Mitochondria have historically been viewed as a simple energy source for the cell. However, it is becoming increasingly clear that they also play a critical role in signaling for the cell. Prof. Chandel’s lab studies the many ways in which mitochondria, and metabolism in general, can affect changes in cell functions.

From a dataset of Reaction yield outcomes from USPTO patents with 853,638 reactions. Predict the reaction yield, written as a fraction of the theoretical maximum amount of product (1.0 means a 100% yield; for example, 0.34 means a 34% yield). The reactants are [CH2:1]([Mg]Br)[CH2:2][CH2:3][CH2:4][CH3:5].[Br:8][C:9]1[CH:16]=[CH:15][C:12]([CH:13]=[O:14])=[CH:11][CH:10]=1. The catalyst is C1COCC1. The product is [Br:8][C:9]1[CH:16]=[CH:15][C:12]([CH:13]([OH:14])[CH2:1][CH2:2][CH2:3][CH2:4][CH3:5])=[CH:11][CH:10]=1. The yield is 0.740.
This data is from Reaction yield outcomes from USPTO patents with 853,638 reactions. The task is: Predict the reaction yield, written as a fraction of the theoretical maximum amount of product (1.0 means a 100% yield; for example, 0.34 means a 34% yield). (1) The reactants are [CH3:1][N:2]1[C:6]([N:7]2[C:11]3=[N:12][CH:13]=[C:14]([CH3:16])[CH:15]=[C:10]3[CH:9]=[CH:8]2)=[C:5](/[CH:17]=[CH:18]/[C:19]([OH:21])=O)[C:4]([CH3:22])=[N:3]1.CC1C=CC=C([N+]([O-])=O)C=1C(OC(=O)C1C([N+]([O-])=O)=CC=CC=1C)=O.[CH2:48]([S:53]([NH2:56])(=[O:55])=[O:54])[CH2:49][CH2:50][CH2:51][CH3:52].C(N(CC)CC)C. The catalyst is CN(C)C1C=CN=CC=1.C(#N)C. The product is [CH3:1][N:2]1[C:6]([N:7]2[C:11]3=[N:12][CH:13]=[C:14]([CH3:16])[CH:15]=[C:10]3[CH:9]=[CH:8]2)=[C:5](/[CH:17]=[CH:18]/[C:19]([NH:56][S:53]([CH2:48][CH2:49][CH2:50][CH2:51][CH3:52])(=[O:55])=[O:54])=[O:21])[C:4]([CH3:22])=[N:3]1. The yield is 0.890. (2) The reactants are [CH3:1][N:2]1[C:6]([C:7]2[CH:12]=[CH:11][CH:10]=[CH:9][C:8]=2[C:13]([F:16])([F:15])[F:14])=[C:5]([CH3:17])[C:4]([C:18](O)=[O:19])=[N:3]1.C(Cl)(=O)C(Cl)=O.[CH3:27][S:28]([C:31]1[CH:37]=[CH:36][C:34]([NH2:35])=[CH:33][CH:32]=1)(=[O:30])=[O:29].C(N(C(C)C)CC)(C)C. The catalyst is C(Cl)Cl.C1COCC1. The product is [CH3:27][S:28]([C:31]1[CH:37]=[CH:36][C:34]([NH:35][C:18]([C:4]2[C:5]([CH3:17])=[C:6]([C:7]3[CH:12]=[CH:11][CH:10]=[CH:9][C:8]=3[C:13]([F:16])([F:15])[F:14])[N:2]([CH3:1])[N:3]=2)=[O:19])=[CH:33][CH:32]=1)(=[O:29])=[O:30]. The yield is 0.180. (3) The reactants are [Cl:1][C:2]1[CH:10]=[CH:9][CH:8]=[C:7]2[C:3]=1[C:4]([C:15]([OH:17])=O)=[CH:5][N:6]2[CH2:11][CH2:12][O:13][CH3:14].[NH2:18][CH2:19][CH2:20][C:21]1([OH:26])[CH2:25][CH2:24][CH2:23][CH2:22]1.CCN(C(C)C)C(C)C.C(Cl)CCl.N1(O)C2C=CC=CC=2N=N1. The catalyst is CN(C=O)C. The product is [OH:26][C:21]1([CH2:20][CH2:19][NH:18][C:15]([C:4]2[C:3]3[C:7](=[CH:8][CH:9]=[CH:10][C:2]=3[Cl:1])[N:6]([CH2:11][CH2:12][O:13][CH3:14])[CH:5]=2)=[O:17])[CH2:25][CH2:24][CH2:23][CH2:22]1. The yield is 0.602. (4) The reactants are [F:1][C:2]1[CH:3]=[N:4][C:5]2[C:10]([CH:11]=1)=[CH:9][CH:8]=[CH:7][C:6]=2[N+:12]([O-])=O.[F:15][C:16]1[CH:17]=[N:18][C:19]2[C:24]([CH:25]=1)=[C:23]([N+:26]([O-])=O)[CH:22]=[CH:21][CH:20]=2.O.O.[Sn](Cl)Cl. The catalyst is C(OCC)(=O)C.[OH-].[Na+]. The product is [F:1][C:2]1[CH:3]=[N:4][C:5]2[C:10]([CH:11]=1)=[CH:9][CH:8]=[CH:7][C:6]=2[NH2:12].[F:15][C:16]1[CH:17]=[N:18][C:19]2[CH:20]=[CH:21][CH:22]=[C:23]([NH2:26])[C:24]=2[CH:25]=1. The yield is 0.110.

For decades, the mitochondria have been primarily viewed as biosynthetic and bioenergetic organelles generating metabolites for the production of macromolecules and ATP, respectively. Prof. Chandel’s lab has elucidated mitochondria have a third distinct role whereby they participate in cellular signaling processes through the release of reactive oxygen species (ROS) and the metabolite L‑2hydroxyglutrate (L‑2HG). His work has implicated the necessity of mitochondrial ROS as second messengers for multiple biological processes including hypoxic activation of HIF dependent gene transcription, cellular differentiation, and immune cell activation. They have also identified that mitochondria release the metabolite L‑2HG, which increases histone and DNA methylation to control hematopoietic stem cell (HSC) differentiation and regulatory T cell (Treg) function, respectively. Thus, mitochondria serve as signaling organelles. It is important to note that there are other mitochondrial signals such as mtDNA for inflammation and cytochrome c for apoptosis that are also active areas of research into the role of mitochondria as signaling organelles.